All-female Athlete Refugee Team makes history in Belgrade under coach Janeth Jepkosgei

Monday, April 1st, 2024 14:13 | By
Perina Lokure Nakang, Esterina Irino Julius, Farida Abaroge and Janeth Jepkosgei on the course in Belgrade. PHOTO. Christel Saneh/World Athletics
Perina Lokure Nakang, Esterina Irino Julius, Farida Abaroge and Janeth Jepkosgei on the course in Belgrade. PHOTO. Christel Saneh/World Athletics

The World Athletics Cross Country Championships in Belgrade 24 witnessed a key moment with the inclusion of the World Athletics Athlete Refugee Team (ART) in the 10km senior women’s race.

This marked the first time an all-female ART participated in a World Championships event, featuring four athletes on the course.

Athletics Athlete Refugee lead

Led by Alice Annibali, the team aimed to motivate more female refugee athletes to engage in sports, believing it can positively impact their lives.

“The objective is to motivate more female refugee athletes to take up sport. If it's not athletics, then any other sport, but if it's athletics, even better. Because we believe that it can impact their lives in a positive way,” Alice Annibali told World Athletics.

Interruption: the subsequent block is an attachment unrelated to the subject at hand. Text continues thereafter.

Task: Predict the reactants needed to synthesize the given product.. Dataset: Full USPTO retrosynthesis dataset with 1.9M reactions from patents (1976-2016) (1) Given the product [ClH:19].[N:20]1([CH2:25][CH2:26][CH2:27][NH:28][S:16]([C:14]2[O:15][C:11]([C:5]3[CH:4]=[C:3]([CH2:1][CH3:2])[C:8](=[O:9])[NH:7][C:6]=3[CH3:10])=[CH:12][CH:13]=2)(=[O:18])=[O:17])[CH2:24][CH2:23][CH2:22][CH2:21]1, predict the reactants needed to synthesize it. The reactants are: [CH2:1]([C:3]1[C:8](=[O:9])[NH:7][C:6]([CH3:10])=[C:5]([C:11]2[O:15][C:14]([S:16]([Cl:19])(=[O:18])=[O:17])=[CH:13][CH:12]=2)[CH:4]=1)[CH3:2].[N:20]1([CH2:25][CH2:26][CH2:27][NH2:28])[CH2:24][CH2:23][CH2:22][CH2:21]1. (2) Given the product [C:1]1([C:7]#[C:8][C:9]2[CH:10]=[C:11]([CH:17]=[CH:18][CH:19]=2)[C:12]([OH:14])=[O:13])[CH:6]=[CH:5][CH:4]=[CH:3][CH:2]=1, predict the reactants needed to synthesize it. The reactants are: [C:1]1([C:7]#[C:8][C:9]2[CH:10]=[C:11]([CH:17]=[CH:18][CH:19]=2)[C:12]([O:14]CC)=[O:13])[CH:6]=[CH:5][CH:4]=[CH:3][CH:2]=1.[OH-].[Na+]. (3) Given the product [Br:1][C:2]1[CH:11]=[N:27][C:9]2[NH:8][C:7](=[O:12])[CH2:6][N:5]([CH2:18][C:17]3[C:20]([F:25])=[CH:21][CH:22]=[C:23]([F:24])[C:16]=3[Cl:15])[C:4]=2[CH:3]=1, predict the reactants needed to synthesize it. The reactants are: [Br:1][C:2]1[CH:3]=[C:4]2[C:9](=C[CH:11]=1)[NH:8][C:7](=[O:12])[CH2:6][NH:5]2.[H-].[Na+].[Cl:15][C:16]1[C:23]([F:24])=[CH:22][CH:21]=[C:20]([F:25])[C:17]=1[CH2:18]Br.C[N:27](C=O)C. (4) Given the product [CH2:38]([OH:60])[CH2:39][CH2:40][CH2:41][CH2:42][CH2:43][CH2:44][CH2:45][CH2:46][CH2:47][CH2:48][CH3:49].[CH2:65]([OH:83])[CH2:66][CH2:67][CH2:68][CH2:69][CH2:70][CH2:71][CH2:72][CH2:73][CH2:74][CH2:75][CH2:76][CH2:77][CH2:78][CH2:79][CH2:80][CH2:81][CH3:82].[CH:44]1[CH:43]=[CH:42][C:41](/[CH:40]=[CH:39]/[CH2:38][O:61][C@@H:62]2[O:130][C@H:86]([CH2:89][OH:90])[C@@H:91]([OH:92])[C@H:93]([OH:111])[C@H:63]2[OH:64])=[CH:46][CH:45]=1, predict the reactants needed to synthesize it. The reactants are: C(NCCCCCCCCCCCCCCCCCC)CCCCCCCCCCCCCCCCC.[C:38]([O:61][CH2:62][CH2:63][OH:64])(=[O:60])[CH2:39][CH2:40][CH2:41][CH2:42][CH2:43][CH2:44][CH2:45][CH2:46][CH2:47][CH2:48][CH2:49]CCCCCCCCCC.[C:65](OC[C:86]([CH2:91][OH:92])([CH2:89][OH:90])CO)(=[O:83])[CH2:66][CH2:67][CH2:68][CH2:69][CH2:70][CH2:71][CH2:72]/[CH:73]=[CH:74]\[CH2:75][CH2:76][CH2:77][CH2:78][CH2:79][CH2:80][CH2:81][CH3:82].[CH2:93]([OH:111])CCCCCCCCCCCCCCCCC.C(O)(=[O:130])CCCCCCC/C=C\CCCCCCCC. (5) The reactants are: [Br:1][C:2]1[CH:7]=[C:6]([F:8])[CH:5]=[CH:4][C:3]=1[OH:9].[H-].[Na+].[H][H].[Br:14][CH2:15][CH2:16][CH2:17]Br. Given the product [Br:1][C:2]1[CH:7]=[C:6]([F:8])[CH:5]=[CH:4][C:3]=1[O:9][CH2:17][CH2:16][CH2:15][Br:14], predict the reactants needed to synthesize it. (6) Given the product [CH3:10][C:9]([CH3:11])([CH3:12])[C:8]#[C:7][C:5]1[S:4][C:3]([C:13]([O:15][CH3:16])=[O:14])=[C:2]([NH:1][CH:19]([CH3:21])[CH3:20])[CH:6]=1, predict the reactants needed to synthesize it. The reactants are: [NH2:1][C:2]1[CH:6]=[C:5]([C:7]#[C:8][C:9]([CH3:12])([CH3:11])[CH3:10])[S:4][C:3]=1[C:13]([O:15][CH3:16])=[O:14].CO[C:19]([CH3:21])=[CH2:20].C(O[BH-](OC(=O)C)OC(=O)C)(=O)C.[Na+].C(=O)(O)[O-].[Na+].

Among the Belgrade quartet were Esterina Irino Julius, Anjelina Nadai Lohalith, Perina Lokure Nakang, and Farida Abaroge, with an all-female support team led by Janeth Jepkosgei as head coach.

Abaroge, expressing her sentiments, highlighted the significance of representing the ART, emphasizing the newfound sense of freedom and recognition in competing at such a prestigious event.

“Without a nationality, you feel nothing. Even when you compete, you cannot be on a podium. But now I feel like I have a country. I know where I am going. Now I am competing like everybody else,” Abaroge said.

Athletics Athlete Refugee project

In 2022, Athletics for a Better World initiated an U20 project as part of the Athlete Refugee Team (ART) program, aiming to prepare a team for the World Athletics U20 Championships in Lima in August.

Spearheaded by Jepkosgei, the 2007 world 800m champion, the team includes athletes like Julius and Nakang, who transitioned from the U20 program to the senior level.

Nakang, aged 21, stands out as one of the early participants in the U20 project. Originally a refugee at Kenya’s Kakuma camp following her family's escape from South Sudan in 2016, Nakang's sporting journey began with football during her primary school years.

She later excelled in athletics trials in Kakuma, earning her selection to the ART. Notably, Nakang is also a recipient of the IOC Refugee Scholarship. Her international competition debut took place at the World Athletics Championships in Budapest last year, marking a significant milestone in her athletic career.

Jepkosgei believes this empowerment project will be a game changer. 

“I am so happy to coach the refugee team, this will motivate the women refugees,” she says. “Most of them have a belief that when you are a woman, your work is just to get married and have babies. Now we are trying to change the narrative.

“Coming here is also a motivation for those who are back in the group. You could see the excitement in Esterina as she was discovering more things.”

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